Further to this, is the learning and provision in place to ensure our children are emotionally literate and mentally healthy; through our structured curriculum, awareness days, high profile mental health work and learning, as well as, access to a specialist, in-house team of social, emotional and mental health support (SEMH) professionals and pastoral support. We support children to be resilient and aware of themselves and their own feelings.

A varied timetable for extra-curricular activities is offered to all pupils; with clubs that support the core curriculum offer, as well as those that develop specialist skills and interests and extend the range of pupil’s experiences.

Curriculum leaders play an important part in the success of the curriculum by leading a regular programme of monitoring, evaluation and review and the celebration of good practice contributes to the ongoing commitment to evolve and improve further. All curriculum leaders at BVS are given training and the opportunity to keep developing their own subject knowledge, skills and understanding, so that they can support curriculum development and their colleagues across the school. Every subject leader is given a morning of non-contact time, to work on their subject each term.

At BVS, we want to instil in our children a love of learning and an understanding that the learning is part of a journey they are on; we want pupils to feel safe, to express and celebrate their learning achievements and recognise their own personal and academic growth.

Through the following ways, we know if we have been successful in our curriculum aims and delivery:

  • Teacher assessment – Formative: ongoing questioning, dialogue, verbal and written feedback, informal quizzes, practical tasks, day-to-day work, reasoning. Summative: tests, end of topic test, comparative judgement writing tasks and cross-curricular writing.
  • Pupil/learner voice – Pupil questionnaires, self and peer assessment, school council feedback, learning dialogue in the classroom and pupil self-evaluation.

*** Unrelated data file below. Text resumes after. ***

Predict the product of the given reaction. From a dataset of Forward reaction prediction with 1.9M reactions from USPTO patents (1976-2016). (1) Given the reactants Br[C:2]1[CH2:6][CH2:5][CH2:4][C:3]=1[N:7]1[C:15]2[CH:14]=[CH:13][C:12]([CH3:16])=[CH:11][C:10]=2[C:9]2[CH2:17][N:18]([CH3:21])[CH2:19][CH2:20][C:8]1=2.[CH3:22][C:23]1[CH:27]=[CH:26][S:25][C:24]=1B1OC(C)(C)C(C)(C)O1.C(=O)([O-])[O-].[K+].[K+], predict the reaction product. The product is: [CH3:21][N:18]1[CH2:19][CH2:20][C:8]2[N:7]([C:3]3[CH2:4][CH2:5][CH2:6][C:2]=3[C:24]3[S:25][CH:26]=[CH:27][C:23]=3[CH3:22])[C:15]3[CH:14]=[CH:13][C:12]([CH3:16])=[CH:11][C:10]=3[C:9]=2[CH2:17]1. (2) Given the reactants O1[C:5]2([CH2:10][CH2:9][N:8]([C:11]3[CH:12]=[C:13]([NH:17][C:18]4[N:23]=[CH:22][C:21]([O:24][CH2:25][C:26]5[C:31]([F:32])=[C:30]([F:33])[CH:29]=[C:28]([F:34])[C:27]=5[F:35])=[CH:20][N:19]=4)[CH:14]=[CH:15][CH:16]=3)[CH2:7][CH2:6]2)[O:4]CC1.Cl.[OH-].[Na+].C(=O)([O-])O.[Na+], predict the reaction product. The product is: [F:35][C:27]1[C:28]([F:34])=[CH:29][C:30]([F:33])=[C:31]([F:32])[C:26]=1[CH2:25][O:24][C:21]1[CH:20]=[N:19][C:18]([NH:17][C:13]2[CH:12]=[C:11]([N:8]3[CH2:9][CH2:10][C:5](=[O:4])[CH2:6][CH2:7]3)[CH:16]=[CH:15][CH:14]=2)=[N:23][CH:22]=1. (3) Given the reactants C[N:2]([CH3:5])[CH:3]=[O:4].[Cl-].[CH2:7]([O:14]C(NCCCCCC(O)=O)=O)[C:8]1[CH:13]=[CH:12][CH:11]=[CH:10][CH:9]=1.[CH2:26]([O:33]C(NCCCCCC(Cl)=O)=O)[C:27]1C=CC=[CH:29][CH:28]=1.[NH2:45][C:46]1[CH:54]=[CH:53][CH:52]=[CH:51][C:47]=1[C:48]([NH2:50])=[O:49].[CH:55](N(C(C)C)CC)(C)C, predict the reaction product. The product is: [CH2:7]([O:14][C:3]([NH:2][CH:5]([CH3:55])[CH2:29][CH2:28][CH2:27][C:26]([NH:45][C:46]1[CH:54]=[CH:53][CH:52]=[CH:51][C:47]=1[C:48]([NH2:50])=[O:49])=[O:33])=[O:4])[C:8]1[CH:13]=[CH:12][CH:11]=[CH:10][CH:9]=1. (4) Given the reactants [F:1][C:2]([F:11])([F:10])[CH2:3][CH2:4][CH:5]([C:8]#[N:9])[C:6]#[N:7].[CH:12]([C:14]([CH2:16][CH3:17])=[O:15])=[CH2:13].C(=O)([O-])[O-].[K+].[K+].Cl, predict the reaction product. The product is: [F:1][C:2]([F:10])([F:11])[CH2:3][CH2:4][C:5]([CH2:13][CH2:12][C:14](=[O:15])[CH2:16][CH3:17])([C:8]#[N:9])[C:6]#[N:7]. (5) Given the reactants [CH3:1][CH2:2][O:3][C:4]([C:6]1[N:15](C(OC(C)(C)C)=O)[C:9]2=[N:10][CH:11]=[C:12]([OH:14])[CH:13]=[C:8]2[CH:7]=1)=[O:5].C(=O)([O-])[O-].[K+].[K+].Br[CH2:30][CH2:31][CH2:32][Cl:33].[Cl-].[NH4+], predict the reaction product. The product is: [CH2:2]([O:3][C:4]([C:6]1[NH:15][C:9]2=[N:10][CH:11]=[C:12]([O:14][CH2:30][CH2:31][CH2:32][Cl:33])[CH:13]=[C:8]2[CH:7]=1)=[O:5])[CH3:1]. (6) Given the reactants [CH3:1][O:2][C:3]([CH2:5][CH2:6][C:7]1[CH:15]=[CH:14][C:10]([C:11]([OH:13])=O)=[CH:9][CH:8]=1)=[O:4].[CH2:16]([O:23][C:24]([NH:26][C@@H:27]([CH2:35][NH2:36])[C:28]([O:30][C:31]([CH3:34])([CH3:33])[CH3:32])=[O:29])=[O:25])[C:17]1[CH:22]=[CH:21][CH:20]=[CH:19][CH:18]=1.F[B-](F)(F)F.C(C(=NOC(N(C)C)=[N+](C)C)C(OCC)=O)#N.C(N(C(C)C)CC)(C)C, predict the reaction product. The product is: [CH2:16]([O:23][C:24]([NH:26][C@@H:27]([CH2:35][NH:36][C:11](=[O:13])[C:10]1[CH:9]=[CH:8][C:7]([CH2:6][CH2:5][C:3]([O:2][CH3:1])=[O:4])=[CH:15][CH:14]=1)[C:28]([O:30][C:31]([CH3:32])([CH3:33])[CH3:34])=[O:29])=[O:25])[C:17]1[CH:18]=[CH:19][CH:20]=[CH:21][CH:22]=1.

• Parent/carer feedback – Parent questionnaires, parent café, workshops, family learning events, parent/teacher meetings, Twitter involvement, informal meetings before and after school, Friends of BVS PTA.
  • Data analysis – internal with SLT, curriculum leadership, pupil progress discussions, governor monitoring/reports, external data (SATs, MTC).
  • Quality assurance – Lesson drop-ins, joint observations, learning walks, book looks, professional dialogue meetings.
  • Positive attitudes to learning – Children engaged and inspired by their learning, posing own enquiry questions, pupils taking the initiative, good behaviours for learning in the classroom and around school.
  • Respect – Visibly demonstrated through the school environment, pupils work, interactions and moral responsibility.
  • Participation in community – Proudly representing the school through sports teams (tournaments/galas/matches/events), school council, pupil leadership roles, intergenerational events, community events and working with invited guests.
  • Case studies – To measure the academic, personal, social and emotional progress of our most vulnerable children through case studies.

We are passing on the discoveries and work of the previous generations to the next, whilst empowering pupils to add to this body of knowledge in the future.

Further reading/information

A whole school curriculum overview showing areas covered in each subject in each year group is available.

Each year group has their own twitter feed to share our wonderful curriculum work with others.

@BVSYear_3    @BVSYear_4     @BVSYear_5      @BVSYear_6

There are also:

@BVSYear_sports  @BVSYear_STEM @BureValleyArt and the main school feed @BureValleySch.

Texts (all available to borrow from our CPD library in room 9)

Trivium 21C – Grammar, Logic and Rhetoric by Martin Robinson

‘The Learning Rainforest’ by Tom Sherrington

‘Why Students Don’t Like School’ by Daniel Willingham

‘The Knowledge Deficit’ by E.D. Hirsch

‘Making Good Progress’ by Daisy Christodoulou

‘Closing the Vocabulary Gap’ by Alex Quigley

‘Bringing Words to Life’ by Beck, McKeown, Kucan

‘Creating Robust Vocabulary’ Beck, McKeown, Kucan

‘What Does This look like in my Classroom?’ by Carl Hendrick and Robin MacPherson

‘Reading Reconsidered’ by Doug Lemov

‘Writing Revolution’ by Hochman, Wexler

‘Memorable teaching’ by Peps Mccrea

‘Making It Stick’ by Brown, Rodiger, McDanial

‘Visible Learning and the Science of How We Learn’ by John Hattie & Gregory Yates

‘Practice Perfect’ by Lemov, Woolway, Yezzi

Blogs and Twitter:


Jon Brunskill – @jon_brunskill. Blog: That Boy Can Teach

Tom Sherrington’s blog : Teacher head – in particular a post named: ‘What is a knowledge-rich curriculum? Principle and Practice.’